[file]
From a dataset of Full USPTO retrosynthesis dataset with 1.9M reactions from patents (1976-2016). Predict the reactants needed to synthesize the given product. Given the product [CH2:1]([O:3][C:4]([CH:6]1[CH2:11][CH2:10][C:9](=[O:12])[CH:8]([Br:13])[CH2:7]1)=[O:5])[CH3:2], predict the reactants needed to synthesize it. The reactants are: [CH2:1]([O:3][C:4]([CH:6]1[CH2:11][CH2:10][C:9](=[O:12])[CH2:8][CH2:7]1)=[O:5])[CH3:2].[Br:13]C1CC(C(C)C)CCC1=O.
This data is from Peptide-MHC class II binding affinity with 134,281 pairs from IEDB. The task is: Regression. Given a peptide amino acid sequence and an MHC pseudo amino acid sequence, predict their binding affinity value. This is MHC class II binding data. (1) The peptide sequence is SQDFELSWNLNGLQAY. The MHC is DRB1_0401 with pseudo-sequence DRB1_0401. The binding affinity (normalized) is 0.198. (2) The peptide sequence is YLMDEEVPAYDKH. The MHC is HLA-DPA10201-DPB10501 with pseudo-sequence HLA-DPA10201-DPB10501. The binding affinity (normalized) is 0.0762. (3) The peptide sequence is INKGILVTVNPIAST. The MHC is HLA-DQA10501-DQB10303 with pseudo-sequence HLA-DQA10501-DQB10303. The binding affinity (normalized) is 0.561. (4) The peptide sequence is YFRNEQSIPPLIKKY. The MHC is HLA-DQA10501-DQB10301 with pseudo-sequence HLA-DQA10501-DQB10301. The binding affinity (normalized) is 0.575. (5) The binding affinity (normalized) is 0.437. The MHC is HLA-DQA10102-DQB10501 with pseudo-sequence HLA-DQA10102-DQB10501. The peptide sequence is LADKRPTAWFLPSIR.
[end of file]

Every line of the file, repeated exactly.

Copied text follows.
From a dataset of Full USPTO retrosynthesis dataset with 1.9M reactions from patents (1976-2016). Predict the reactants needed to synthesize the given product. Given the product [CH2:1]([O:3][C:4]([CH:6]1[CH2:11][CH2:10][C:9](=[O:12])[CH:8]([Br:13])[CH2:7]1)=[O:5])[CH3:2], predict the reactants needed to synthesize it. The reactants are: [CH2:1]([O:3][C:4]([CH:6]1[CH2:11][CH2:10][C:9](=[O:12])[CH2:8][CH2:7]1)=[O:5])[CH3:2].[Br:13]C1CC(C(C)C)CCC1=O.
This data is from Peptide-MHC class II binding affinity with 134,281 pairs from IEDB. The task is: Regression. Given a peptide amino acid sequence and an MHC pseudo amino acid sequence, predict their binding affinity value. This is MHC class II binding data. (1) The peptide sequence is SQDFELSWNLNGLQAY. The MHC is DRB1_0401 with pseudo-sequence DRB1_0401. The binding affinity (normalized) is 0.198. (2) The peptide sequence is YLMDEEVPAYDKH. The MHC is HLA-DPA10201-DPB10501 with pseudo-sequence HLA-DPA10201-DPB10501. The binding affinity (normalized) is 0.0762. (3) The peptide sequence is INKGILVTVNPIAST. The MHC is HLA-DQA10501-DQB10303 with pseudo-sequence HLA-DQA10501-DQB10303. The binding affinity (normalized) is 0.561. (4) The peptide sequence is YFRNEQSIPPLIKKY. The MHC is HLA-DQA10501-DQB10301 with pseudo-sequence HLA-DQA10501-DQB10301. The binding affinity (normalized) is 0.575. (5) The binding affinity (normalized) is 0.437. The MHC is HLA-DQA10102-DQB10501 with pseudo-sequence HLA-DQA10102-DQB10501. The peptide sequence is LADKRPTAWFLPSIR.